Food educators - a resource in the school kitchen?
I have worked as head chef at Fornuddens School for three years and before that at several restaurants for about 18 years. Together with Marko Mia and Ahlam we are now responsible for food for about 500 children, from 1 to 13 years old.
Since I had not worked with children before, my strategy was that in the kitchen we would be there for the children, and that they would also be welcome in the kitchen when we were working. I set a benchmark that we would be finished with all the preparations by 11am (when the children arrived) and we could then welcome all the children to the dining room so we got to know each other. This attitude has meant that today we are better cooks, but also food educators.
What do I mean by food educator? As adults we have learned about how things taste and we have a record of flavours and knowledge about food that our children have not yet learned. That's where the food educator comes into the picture. These days our kitchen is always open and welcomes all children who want to come before school or during the breaks. Either to get a piece of fruit or to sample today's lunch. In this way we create a safe environment where the children feel that they are welcome.
We have chosen to do all the cooking from scratch the same day and to exclude all processed foods. We make, for example, butter, black pudding, bake bread and make herb salts and all our stocks. When the smell of food spreads out into the playground the children become curious and are tempted in to the kitchen to find out what is being served. It is important to be able to say that the food will be served for lunch and not in three days' time. The food and smells must make children inquisitive and create expectations for lunch. This is where the combination of the cook and food educator is important. As a food educator, we will be in the restaurant and talk about what we have made and how we made it, as well as why we have made this particular food. Using this method we can offer children different food experiences, such as snails and oxtail but also dishes such as suchi and soba noodles (which are made with green tea). They take the dishes and the food experiences home with them to their families and talk about them. I have a whole folder with mail from parents which bears witness to this and that's when we recognise that what we are doing is right and the work is stimulating.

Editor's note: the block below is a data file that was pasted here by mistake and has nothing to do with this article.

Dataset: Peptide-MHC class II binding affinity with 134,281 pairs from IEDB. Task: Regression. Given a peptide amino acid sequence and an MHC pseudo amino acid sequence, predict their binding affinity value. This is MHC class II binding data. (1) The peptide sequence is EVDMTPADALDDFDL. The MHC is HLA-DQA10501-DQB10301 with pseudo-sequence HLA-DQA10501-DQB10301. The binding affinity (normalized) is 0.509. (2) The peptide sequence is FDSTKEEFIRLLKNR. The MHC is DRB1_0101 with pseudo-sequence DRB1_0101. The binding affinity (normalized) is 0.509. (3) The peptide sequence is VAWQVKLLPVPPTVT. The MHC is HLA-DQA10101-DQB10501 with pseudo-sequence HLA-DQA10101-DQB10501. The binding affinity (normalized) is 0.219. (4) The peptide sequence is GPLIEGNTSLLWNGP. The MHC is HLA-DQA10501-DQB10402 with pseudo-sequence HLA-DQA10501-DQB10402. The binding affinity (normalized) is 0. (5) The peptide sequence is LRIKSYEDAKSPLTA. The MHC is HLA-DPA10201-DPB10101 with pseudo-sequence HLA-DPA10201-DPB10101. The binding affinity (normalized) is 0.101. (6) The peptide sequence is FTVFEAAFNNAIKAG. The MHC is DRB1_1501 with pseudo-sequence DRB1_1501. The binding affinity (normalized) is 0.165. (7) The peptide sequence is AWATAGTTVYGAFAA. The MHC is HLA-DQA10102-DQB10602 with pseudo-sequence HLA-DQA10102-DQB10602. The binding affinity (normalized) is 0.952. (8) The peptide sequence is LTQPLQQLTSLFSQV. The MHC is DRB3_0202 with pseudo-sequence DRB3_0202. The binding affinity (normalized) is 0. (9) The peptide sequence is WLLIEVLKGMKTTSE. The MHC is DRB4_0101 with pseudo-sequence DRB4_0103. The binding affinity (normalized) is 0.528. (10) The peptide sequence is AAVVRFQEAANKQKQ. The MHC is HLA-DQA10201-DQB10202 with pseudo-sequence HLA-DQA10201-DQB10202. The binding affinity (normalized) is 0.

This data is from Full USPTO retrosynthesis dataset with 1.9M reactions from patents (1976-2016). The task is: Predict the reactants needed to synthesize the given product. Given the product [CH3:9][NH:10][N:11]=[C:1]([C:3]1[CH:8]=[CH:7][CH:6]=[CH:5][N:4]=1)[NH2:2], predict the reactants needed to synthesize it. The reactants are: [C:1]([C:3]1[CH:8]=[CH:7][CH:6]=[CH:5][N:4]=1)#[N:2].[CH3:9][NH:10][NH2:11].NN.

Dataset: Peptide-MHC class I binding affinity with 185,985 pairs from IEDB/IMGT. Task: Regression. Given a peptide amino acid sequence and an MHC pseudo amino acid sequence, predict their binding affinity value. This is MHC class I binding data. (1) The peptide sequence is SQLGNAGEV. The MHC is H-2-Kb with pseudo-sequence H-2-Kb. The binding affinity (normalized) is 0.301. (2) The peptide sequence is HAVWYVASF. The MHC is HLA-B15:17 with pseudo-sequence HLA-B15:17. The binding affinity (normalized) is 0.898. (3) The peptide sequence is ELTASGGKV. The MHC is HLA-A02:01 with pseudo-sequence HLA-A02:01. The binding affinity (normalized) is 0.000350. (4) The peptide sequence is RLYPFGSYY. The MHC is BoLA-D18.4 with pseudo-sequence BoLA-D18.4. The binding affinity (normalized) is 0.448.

One of the first steps I took to get the children involved was to take them along to "A Taste of Stockholm" in the summer of 2013. Since my school was too small, I got in touch with the neighbouring municipality Haninge and it ended up with 13 schools from Haninge taking part. For the first time ever, over a five day period, we showed just how good school food can be, if you just get involved. We also invited the parents and over 60% of the children visited the fair with their parents. They ate for free and also got a little VIP service. Now the school has also agreed that grade 6, which is the final year at Fornuddens School, can spend a day at the Gröna Lund amusement park, as a farewell gift. Everything is free for them during the day but they will talk about the school and how we work with food and education, and hand out some flyers.
After three years, food education has become an established activity at Fornuddens School. Our work is beginning to attract attention and we have received visits from Pajala, Norrköping, Strängnäs, Mariefred, Huddinge etc. I have also had the chance, in different situations, to talk and explain about what we do in both Almedalen and Berns. Every Thursday since June, I have been on the radio P4 Stockholm to talk about what we are cooking at the school and about our work. In addition, our activities have been talked about on television and the concept has been highlighted. I hope that the concept of food educator can become a general concept that cooks in other schools with be proud to call themselves. Because we must recognise that the job of a school cook today is not just about making food. You might even say that the food comes second and education comes first. With education you can get the children's interest and get them to eat everything that is served and even be brave enough to taste something new. I am very proud to be a food educator.
In the autumn of 2014, the Nordic Council of Ministers invited a group of leading players from across the Nordic Region to discuss their visions for the future of Nordic food. This essay formed part of this initiative #Nordicfood2024